AOL vs. CompuServe over the years

Your computer

September 14, 1997|By Michael Himowitz

IMAGINE that you're a connoisseur of fine foods. One night you walk into your favorite French restaurant and learn that it's been taken over by McDonalds.

"Do not fear," says the new maitre d', whose tuxedo sports a name tag that says "Ronald."

"We will continue to provide the finest French cuisine. And, oh yes, would you like ketchup on your MacPommes-de-terre frites?"

If you're a bit queasy at the thought of this, you have some idea of the revulsion that swept through the ranks of CompuServe's subscribers when they learned that their beloved service had been acquired by America Online. The complex deal brings an additional 2.6 million users under the umbrella of AOL, which can now boast "more than 11 million served."

But the question is whether CompuServe's users will stick around long enough to find out whether AOL President Steve Case was sincere when he promised to maintain CompuServe as a distinct, upscale alternative.

As a longtime subscriber to AOL and CompuServe, I have mixed feelings. I check in on both from time to time, but as far as personal preferences go, AOL is where my kids chat with their friends, and CompuServe is where I go to conduct business.

Many of CompuServe's subscribers are longtimers like me, people who first logged on in the early 1980s when it was a hangout for computer enthusiasts, scientists and engineers. CompuServe also became popular with assorted professionals willing to pay a premium for enhanced news feeds and extensive databases of financial and medical information.

And, over the years, the service developed a well-deserved reputation for the quality of its forums.

Another plus has been CompuServe's reliability. The service, as part of the H&R Block financial conglomerate, has long provided networking and e-mail for many major corporations. Its computer and modem network is rock solid, and I can't remember the last time I got a busy signal when I dialed in.

AOL, on the other hand, was designed to bring the online world to the masses, and it succeeded. While CompuServe was clunky and occasionally confusing, AOL's colorful graphic interface made it easy for beginners. Thanks to massive marketing campaigns, cheap rates and software that virtually installed itself, millions jumped online. They babbled endlessly in AOL's chat rooms and filled its forums with lively discussions. To its credit, AOL has improved its content considerably over the years. Its stock market and financial services, while not as deep as CompuServe's, are broad, informative and interesting -- as long as you avoid the touts trying to push up the price of thinly traded issues. And, if you're willing to sacrifice speed for convenience, AOL still provides the easiest path to the World Wide Web.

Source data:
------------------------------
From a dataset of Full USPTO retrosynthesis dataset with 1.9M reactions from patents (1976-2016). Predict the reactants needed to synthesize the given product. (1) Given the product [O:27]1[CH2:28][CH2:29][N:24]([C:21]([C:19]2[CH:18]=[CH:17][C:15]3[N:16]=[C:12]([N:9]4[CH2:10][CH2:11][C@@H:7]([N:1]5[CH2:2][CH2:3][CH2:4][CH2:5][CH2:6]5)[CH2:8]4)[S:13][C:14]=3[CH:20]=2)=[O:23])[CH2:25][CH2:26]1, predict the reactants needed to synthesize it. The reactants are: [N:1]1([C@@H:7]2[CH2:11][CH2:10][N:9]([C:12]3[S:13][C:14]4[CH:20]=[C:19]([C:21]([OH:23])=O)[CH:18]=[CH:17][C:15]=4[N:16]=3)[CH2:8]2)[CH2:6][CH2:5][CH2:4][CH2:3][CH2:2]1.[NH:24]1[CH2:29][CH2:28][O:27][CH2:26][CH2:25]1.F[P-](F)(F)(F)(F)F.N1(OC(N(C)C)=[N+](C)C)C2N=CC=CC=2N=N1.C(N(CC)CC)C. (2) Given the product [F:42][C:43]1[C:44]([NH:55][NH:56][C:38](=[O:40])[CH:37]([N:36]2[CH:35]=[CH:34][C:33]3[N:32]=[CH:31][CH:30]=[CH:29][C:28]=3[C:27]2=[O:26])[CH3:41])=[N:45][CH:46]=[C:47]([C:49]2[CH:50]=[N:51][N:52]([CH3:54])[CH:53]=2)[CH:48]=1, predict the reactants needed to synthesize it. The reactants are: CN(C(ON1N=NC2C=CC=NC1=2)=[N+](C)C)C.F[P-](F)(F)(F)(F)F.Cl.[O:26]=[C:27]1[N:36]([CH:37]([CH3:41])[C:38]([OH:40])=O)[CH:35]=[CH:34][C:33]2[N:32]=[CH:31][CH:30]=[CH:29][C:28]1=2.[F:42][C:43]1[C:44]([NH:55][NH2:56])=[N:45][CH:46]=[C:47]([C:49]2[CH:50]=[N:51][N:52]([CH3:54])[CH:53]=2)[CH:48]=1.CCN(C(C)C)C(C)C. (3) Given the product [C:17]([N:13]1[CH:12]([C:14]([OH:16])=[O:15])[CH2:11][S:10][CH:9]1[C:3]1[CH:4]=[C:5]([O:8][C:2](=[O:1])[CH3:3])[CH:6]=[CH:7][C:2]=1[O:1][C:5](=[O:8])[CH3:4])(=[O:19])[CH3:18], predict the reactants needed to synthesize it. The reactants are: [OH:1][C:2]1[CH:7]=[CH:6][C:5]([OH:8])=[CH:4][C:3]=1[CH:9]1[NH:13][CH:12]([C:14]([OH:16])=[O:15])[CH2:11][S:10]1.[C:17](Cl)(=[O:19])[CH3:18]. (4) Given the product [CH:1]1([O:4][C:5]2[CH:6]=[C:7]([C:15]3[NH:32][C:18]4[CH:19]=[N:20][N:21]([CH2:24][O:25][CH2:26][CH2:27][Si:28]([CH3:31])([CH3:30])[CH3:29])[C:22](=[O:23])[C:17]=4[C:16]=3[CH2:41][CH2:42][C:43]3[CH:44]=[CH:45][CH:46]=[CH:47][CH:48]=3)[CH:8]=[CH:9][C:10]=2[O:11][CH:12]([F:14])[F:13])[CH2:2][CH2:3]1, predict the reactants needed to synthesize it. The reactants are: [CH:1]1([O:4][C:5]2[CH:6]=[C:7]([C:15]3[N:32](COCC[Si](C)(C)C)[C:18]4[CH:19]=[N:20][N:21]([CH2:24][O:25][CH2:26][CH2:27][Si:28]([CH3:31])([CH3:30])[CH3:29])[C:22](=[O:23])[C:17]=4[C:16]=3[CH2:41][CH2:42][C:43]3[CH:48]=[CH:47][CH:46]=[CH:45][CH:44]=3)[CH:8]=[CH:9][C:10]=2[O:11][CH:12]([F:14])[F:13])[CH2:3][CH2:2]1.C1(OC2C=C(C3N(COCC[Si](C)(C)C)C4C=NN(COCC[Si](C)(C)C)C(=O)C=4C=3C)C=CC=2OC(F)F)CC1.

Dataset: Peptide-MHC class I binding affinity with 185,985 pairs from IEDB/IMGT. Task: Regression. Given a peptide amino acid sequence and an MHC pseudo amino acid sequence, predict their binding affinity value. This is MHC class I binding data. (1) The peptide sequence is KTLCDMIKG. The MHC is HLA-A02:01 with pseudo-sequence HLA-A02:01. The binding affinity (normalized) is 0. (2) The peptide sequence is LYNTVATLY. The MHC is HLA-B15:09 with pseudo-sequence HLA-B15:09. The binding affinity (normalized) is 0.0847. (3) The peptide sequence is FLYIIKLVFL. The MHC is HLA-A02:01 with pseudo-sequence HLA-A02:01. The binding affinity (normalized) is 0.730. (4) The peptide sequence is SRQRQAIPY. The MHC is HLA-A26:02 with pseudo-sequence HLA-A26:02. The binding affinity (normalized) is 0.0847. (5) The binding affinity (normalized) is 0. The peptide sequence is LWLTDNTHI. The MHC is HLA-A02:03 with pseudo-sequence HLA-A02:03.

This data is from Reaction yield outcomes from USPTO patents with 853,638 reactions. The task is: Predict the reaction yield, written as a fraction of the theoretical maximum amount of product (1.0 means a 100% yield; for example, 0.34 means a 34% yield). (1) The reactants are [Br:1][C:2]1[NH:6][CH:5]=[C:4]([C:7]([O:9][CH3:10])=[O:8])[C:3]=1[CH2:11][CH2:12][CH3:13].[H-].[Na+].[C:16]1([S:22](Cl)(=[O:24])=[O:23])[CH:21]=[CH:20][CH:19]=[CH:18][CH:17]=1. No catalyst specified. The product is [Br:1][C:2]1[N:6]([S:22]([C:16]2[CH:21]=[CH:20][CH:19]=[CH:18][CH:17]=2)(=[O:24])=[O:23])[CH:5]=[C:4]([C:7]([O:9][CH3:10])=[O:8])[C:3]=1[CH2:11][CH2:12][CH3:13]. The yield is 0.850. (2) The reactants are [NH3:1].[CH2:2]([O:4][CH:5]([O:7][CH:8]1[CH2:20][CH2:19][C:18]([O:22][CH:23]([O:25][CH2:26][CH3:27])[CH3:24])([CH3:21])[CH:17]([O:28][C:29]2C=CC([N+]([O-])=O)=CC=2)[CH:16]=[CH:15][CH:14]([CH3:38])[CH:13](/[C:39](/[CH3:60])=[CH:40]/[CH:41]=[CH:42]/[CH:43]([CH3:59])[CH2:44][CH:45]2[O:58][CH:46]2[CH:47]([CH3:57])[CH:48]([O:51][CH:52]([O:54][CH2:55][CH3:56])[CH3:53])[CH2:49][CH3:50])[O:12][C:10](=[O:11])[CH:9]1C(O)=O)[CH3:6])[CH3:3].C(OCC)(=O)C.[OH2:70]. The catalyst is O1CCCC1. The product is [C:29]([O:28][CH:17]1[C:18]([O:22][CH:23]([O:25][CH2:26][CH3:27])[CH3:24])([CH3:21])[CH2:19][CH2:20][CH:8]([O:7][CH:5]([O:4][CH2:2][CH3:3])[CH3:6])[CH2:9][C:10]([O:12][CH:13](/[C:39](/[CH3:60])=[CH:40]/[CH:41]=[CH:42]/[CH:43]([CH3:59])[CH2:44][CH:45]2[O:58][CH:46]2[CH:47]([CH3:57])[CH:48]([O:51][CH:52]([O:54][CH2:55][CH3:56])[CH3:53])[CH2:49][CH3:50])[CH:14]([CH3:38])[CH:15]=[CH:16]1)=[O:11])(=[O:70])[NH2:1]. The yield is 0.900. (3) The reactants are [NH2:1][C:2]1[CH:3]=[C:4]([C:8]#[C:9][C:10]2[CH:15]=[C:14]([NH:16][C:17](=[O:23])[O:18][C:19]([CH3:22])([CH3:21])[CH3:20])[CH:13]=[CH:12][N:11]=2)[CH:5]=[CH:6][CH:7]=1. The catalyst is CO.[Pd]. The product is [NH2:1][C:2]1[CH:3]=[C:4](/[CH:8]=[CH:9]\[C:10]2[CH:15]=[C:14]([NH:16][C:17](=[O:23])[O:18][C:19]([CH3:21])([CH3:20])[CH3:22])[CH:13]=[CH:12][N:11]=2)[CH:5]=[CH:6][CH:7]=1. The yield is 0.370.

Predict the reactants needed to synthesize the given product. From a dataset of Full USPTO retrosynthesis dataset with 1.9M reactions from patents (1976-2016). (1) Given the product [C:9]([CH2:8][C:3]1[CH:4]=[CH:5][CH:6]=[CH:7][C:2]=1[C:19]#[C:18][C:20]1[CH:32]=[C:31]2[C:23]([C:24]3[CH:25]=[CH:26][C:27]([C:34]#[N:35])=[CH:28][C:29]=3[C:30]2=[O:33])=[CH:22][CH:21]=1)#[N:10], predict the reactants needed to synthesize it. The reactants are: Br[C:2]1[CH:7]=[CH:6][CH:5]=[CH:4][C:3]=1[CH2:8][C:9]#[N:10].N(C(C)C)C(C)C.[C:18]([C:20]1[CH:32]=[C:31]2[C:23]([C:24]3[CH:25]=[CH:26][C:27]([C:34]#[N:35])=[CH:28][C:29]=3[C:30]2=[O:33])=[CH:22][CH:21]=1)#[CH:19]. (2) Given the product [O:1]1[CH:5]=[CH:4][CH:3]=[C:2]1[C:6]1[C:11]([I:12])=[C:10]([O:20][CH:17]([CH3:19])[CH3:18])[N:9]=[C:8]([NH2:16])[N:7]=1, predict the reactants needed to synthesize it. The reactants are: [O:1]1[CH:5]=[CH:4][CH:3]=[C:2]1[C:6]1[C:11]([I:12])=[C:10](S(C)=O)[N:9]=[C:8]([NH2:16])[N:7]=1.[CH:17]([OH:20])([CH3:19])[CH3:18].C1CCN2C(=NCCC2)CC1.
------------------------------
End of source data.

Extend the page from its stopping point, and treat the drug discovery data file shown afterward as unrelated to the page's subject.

AOL's Achilles' heel has been its network, which nearly collapsed when the service switched from hourly pricing to a flat rate of $19.95 a month. Busy signals and disconnects became so common that legal action forced AOL to refund subscribers' money earlier and temporarily stop recruiting new members.

But the bottom line is that AOL's subscriber base has been growing (9 million at the latest count), while CompuServe's has been shrinking.

CompuServe was the last consumer service to abandon hourly rates, and, even now, its $24.95 monthly fee is more expensive than other online services and Internet providers. As a result, many of CompuServe's savvy inhabitants have abandoned the service or cut back because they can communicate with colleagues and find information they need for less money on the Internet.

In fact, some critics think AOL wasn't so much interested in CompuServe's subscribers as it was in a deal that would give it access CompuServe's superb network. And many CompuServe users are worried that their service will deteriorate now in the hands of the Visgoths from AOL.

Those particular fears are misplaced, and, in any case, I don't think CompuServe could have survived much longer as a stand-alone service. As a boutique corner in a Kmart empire, it just might have a chance.

I certainly hope so, and I'm sure other old-timers feel the same way. A few days, I logged onto CompuServe and -- on a whim -- typed the words "Go CoCo" into a command box. I hadn't done this in years, but the magic words still transported me to the Radio Shack Color Computer forum.

The CoCo was my first computer, and in the 1980s I spent many hours and hundreds of dollars on CompuServe's CoCo forum, trading tips with other users and downloading software. The Color Computer disappeared into oblivion long ago (I haven't seen mine since I packed it up for our last move in 1991). But sure enough, a handful of CoCo enthusiasts were still there, posting advice, asking questions and trying to wring new tricks out of their tired old machines.

CompuServe didn't forget them.

Pub Date: 9/14/97

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